Fuller says he and Herndon often roomed together on the road. When not touring, he recalls spending "about 50 percent of the time on [Herndon's] couch in Fort Payne, and the rest of the time I'd come home to Chattanooga."
"I always liked him, and when I first came up with the band in Cummings [Georgia], I think he had something to do with me getting the job," Fuller says.
"The [three] guys were always close and from the Fort Payne area and into family and Christian living. Mark was a rock 'n' roll drummer, and I think it's part of what made it work. He was cutting edge, and he always wanted more lights and pyro and the guys were like, 'Whoa, back up a little bit. Hold on.'"
Herndon says he started writing the book about three years ago as a collection of stories meant only for his daughter.
"I thought she might like to have these stories to pass along," he says. "I thought maybe it will matter someday. As it progressed, it got to be rather fun reminiscing. And a lot of people wanted to know what happened to me. I ended up writing it for the fan base."
Part of what he hears from fans are questions about why he caused all the problems and sued the band, which he says always surprises him.
"I wanted to clarify the misnomer that I was the one who initiated all the problems and the lawsuit," he says. "People would ask me, 'Why did you sue them?' and I'm like a deer caught in the headlights. I didn't sue them."
The band filed a lawsuit against Herndon in 2008, claiming overpayment of more than $200,000 from merchandise sales. The suit was settled, with details being kept quiet, though Herndon says that "lawsuits are a win for the lawyers, but the stress, the sleep loss unless you've been through it, it's hard to describe."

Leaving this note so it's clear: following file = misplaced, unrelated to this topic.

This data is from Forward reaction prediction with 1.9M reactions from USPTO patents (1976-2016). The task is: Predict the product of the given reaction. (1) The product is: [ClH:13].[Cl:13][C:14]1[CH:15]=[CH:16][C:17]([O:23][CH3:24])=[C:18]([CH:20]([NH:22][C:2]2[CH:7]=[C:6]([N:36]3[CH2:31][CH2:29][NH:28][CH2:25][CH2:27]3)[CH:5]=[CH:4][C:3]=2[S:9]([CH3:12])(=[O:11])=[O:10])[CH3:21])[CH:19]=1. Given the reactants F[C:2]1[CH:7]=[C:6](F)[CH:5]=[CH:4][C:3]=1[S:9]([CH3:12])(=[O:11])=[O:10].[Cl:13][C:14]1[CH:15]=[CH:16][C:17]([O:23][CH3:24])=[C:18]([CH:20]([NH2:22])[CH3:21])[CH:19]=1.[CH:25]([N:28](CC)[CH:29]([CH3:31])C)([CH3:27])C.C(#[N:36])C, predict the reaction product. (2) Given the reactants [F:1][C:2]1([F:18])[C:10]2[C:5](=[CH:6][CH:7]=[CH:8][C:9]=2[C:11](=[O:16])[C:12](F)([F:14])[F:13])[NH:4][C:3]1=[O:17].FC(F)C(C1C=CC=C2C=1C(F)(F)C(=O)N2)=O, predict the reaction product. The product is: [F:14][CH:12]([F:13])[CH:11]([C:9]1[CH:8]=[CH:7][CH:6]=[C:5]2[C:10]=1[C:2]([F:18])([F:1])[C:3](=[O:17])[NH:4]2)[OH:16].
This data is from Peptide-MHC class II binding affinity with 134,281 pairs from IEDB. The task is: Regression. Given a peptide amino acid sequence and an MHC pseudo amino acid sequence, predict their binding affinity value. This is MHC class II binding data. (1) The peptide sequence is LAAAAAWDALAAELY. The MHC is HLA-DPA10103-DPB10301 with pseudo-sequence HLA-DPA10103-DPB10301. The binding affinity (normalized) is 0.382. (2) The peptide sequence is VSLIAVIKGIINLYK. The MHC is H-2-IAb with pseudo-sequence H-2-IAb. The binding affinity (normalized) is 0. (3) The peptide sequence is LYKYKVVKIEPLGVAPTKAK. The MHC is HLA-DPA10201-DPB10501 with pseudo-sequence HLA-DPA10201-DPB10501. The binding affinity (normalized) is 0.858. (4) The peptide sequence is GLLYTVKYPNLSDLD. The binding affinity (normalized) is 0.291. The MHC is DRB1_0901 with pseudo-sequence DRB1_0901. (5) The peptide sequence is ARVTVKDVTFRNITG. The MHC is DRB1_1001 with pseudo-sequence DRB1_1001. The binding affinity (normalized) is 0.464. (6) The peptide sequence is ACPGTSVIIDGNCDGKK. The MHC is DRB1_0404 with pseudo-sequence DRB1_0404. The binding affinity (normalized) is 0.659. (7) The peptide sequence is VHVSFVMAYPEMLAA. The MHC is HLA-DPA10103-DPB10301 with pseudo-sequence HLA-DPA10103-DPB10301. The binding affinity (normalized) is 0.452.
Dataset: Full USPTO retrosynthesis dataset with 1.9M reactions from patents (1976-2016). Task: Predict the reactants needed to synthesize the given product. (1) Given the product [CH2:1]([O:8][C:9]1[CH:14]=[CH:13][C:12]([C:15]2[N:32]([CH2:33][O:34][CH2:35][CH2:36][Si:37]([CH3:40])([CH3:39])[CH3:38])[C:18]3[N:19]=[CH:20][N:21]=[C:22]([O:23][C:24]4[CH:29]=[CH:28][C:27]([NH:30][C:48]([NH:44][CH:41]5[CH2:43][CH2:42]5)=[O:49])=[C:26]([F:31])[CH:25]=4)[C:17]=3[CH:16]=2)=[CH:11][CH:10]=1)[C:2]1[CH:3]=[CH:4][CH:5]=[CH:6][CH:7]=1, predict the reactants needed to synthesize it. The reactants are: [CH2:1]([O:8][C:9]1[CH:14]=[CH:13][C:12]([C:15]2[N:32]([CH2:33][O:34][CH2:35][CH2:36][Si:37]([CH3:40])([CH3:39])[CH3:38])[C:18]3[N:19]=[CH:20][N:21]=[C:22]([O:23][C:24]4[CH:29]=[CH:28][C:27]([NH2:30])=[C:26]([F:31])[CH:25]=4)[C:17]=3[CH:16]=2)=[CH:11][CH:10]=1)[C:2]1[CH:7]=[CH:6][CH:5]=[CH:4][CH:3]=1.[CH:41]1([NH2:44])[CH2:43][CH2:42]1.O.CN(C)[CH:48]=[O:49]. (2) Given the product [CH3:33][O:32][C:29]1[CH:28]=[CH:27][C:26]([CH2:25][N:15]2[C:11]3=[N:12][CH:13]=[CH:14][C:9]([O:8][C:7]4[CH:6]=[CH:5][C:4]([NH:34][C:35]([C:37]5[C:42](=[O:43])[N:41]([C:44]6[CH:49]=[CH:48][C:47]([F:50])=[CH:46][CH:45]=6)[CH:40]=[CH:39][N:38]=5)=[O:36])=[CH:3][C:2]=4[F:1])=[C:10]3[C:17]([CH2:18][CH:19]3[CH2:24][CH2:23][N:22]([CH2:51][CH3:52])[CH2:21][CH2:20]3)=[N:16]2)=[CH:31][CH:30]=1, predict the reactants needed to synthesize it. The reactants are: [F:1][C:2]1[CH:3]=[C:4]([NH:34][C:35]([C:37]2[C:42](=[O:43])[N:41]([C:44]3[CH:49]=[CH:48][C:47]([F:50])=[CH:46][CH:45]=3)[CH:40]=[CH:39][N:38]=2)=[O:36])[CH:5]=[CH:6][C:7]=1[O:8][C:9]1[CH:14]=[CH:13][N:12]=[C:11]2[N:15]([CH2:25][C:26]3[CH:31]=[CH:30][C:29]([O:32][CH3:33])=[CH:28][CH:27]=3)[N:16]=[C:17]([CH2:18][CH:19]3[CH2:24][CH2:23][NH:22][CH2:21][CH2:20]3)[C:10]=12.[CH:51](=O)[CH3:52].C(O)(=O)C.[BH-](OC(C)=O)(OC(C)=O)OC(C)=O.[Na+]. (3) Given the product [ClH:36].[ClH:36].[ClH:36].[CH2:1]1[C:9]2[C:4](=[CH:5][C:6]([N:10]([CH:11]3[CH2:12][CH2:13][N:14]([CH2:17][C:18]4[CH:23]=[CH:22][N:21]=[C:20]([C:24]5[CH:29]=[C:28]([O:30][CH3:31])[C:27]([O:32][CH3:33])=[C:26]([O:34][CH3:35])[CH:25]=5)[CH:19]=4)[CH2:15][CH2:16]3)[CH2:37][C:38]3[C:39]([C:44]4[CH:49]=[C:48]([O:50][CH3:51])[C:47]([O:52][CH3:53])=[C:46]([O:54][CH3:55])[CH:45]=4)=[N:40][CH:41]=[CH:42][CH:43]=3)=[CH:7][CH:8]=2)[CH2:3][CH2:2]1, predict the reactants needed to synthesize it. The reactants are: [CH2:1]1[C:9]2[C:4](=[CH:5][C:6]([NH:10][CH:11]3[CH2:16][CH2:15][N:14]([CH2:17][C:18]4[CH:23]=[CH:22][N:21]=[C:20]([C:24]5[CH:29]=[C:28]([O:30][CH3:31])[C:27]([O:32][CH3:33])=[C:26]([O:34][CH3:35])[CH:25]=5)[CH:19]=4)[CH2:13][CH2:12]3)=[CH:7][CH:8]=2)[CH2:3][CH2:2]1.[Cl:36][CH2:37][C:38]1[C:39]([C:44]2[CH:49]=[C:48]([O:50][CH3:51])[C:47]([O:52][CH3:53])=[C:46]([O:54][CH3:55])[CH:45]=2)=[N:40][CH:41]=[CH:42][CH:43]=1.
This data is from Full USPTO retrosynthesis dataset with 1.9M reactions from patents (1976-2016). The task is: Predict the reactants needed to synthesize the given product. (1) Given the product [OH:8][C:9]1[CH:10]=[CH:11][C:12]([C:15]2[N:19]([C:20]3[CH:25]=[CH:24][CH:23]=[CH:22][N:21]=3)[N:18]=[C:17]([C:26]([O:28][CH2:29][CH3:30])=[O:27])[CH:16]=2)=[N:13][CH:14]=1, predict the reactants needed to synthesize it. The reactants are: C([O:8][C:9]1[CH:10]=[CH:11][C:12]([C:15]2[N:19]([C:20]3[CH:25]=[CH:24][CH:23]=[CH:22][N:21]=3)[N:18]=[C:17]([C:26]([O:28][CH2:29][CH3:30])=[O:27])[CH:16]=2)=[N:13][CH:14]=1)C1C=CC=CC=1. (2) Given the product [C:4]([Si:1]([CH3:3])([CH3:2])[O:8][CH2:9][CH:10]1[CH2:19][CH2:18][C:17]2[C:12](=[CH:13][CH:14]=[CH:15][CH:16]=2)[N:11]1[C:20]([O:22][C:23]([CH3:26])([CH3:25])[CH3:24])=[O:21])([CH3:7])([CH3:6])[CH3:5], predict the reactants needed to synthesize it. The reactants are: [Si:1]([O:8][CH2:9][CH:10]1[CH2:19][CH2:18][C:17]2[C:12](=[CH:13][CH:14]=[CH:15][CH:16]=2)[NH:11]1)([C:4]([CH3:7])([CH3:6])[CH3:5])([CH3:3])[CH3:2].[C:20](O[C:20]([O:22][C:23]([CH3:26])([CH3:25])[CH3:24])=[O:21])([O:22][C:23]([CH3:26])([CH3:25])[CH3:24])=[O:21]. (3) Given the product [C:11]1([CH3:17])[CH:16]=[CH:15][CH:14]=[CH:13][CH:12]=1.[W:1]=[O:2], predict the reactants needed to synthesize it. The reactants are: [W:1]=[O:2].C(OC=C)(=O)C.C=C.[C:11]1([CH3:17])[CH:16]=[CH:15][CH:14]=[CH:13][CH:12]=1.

Herndon says he was in his early 20s when he joined Alabama, and the whole experience was like jumping on the world's fastest rollercoaster.
"It was - what's a better word than exhilarating? It was exciting and frightening at the same time."
He remembers in particular opening for the Oak Ridge Boys in Knoxville.
"We hadn't done big venues yet, and I remember getting on my knees and praying for success and praise in this business. Then I walked out for soundcheck and saw 10,000 seats, thinking that equates to 20,000 eyeballs, and thinking, 'Oh lordy, can I do this?'"
Fuller says he'll never forget a show in the even larger at the time Rupp Arena in Lexington, Ky., where the band did two concerts in one day. As part of the show, he and Herndon would swap positions on drums and percussion, and they would toss hats out to the crowd in between playing.
"It was the most fun show the band ever had," Fuller says. "Randy, Teddy, Jeff, everybody was laughing and smiling the whole time. After, I said to Randy, 'That was fun. Why were you so happy? What was different?'
"He said, 'You did the whole show with your zipper down.' Herndon knew it the whole time and never said a word.'"
Those are the times Herndon says he tries to think about the most.
"I'm very happy right now," he says. "There is not a lot I would want to improve."
Contact Barry Courter at bcourter@timesfree press.com or 423-757-6354.